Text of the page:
Weet iemand of er nog meer OPCW waarnemers naar Syrië zijn gestuurd ?  ( Henderson zegt van wel)

Weet iemand of het OPCW zijn Rapport zich daar op gebaseerd zou kunnen hebben?  ( Henderson zegt dat alle waarnemers ontevredne zijn over het officiele rapport. Ook over een tweede versie die na protest is gemaakt... ( heb ik dat goed onthouden ??)

Als mijn herinnering juist is,  dan is dat Rapport gemaakt door mensen die NIET in Syrië zijn geweest.

In dat geval is de ontwijkings-manoeuvre van Blok  bedrog.

Hier de brief  van Blok in een mooie lay-out.

Hieronder  zoals ik hem kan plakken hieronder, met een slechte lay-out.

Ik zal het bedrieglijke deel rood maken. En wat comments in rood geven.

                                 ===================================





Aan de Voorzitter van de Tweede Kamer der Staten-Generaal

Binnenhof 4 Den Haag Rijnstraat 8 2515 XP Den Haag Postbus 20061 Nederland www.rijksoverheid.nl Onze Referentie BZDOC-298693154-42 Uw Referentie 2020Z00016 Bijlage(n) Datum 20 januari 2020

Betreft Beantwoording vragen van de leden Van Helvert en Omtzigt (beiden CDA) over de OPCW Douma-documenten op Wikileaks
Hierbij bied ik de antwoorden aan op de schriftelijke vragen gesteld door de leden

Van Helvert en Omtzigt over de OPCW Douma-documenten op Wikileaks. Deze vragen werden ingezonden op 3 januari 2020 met kenmerk 2020Z00016.

De Minister van Buitenlandse Zaken, Stef Blok

[Ondertekenaar 2] [Ondertekenaar 3] [Ondertekenaar 4] Onze Referentie BZDOC-298693154-42 Antwoorden van de Minister van Buitenlandse Zaken op vragen van de leden Van Helvert en Omtzig (beiden CDA) over OPCW Doumadocumenten op Wikileaks

                                   --------------------------

Vraag 1 Heeft u kennis genomen van de OPCW (Organisatie voor het verbod op chemische wapens) Douma-docs op wikileaks?

Antwoord Ja.


Vraag 2 Kunt u voor elk van de 13 documenten uit de eerste 4 releases van Douma-docs nagaan of zij authentiek zijn, door die vraag voor te leggen aan de OPCW en/of de auteurs van de documenten?

Antwoord: Desgevraagd heeft de OPCW aangegeven dat er een onderzoek is ingesteld naar het lekken van vertrouwelijke, interne documenten en emails. Ook de authenticiteit van de bedoelde documenten wordt daarbij meegenomen. Het onderzoek wordt uitgevoerd door onafhankelijke experts. Als het rapport is afgerond, zal het aan de lidstaten ter beschikking worden gesteld.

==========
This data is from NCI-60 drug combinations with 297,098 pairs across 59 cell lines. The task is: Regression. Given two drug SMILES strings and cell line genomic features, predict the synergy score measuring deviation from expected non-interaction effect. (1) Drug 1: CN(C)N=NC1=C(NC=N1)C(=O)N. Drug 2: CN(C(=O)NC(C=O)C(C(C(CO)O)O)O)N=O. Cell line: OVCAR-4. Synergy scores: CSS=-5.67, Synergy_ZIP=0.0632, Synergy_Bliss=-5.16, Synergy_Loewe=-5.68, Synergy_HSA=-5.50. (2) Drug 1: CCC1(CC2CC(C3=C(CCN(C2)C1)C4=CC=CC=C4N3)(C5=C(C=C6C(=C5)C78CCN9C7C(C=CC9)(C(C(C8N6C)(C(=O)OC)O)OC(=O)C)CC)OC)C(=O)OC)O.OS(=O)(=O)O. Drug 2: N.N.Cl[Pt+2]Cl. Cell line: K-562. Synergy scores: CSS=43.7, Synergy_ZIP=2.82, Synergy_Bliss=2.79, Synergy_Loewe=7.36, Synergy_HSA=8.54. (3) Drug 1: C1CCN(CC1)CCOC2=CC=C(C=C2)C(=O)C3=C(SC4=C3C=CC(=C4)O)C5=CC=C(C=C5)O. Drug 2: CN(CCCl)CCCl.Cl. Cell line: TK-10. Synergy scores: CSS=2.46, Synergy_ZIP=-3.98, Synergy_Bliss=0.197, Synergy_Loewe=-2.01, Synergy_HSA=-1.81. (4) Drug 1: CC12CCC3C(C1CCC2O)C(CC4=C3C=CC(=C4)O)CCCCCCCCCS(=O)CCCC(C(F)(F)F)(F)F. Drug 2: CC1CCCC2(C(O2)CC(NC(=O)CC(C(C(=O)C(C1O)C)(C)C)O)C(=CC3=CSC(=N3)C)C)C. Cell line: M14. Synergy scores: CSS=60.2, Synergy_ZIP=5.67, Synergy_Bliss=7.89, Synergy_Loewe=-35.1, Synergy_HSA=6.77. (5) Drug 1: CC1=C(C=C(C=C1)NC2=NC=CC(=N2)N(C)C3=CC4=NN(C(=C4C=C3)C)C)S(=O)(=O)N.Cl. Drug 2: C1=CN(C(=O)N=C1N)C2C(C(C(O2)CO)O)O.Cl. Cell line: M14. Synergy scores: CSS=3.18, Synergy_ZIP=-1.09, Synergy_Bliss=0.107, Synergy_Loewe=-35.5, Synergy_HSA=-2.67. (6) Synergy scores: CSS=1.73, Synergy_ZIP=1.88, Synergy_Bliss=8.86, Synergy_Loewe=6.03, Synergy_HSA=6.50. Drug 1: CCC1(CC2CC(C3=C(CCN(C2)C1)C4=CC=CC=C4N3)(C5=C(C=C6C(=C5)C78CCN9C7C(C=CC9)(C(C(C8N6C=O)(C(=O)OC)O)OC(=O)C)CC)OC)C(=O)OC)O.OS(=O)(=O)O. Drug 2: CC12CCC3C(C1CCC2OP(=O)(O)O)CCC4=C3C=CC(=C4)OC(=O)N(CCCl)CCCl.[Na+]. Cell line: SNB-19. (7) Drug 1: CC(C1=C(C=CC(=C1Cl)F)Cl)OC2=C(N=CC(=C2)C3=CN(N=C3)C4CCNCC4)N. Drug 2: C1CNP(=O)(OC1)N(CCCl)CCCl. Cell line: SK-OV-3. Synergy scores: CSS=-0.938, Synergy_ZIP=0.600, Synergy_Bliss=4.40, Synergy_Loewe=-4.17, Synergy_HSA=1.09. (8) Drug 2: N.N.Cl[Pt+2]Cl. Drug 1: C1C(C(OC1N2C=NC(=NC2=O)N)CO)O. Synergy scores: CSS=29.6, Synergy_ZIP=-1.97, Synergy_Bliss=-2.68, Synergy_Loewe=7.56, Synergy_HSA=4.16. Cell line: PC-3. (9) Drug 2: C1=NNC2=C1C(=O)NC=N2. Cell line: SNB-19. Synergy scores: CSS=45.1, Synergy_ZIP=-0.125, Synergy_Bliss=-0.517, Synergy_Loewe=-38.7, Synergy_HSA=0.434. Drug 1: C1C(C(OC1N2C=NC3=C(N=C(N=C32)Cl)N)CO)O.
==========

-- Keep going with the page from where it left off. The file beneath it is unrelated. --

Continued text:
NB: OPCW geeft nog steeds hetzelfde antwoord als ergens in mei van 2019, toen de eerste leak van Ian Henderson wereldkundig werd.  OPCW 'doet onderzoek naar het lek'.  Dat duurt wel erg lang.


Vraag 3 Indien er documenten vervalst zijn, wordt er dan fatsoenlijk onderzoek naar gedaan om te zien wie de organisatie in diskrediet brengt?
NB: In 2019 heeft het OPCW  nooit beweerd dat de leaks vals waren.  Ze zeiden dat ze  wilden uitzoeken wie er gelekt had. .

Antwoord: Het in vraag 2 genoemde onderzoek richt zich ook op de beantwoording van deze vraag.


Vraag 4 Zijn er belangrijke documenten weggelaten uit de leaks, die een ander beeld op de gang van zaken rond de totstandkoming van het Douma-rapport kunnen werpen?

Antwoord Of Wikileaks al dan niet over meer documenten beschikt dan het nu geopenbaard heeft, kan ik niet beoordelen. Op basis van informatie van de OPCW kan ik wel bevestigen dat het Doumarapport is gebaseerd op aanzienlijk meer documenten. Het beeld dat ontstaat uit deze selectie van (te verifiëren) documenten op Wikileaks lijkt geen recht te doen aan de werkelijke situatie.


Vraag 5 Indien (bijna) alle documenten authentiek blijken te zijn, wat is dan uw oordeel over de gang van zaken rond de totstandkoming van het eindrapport over Douma?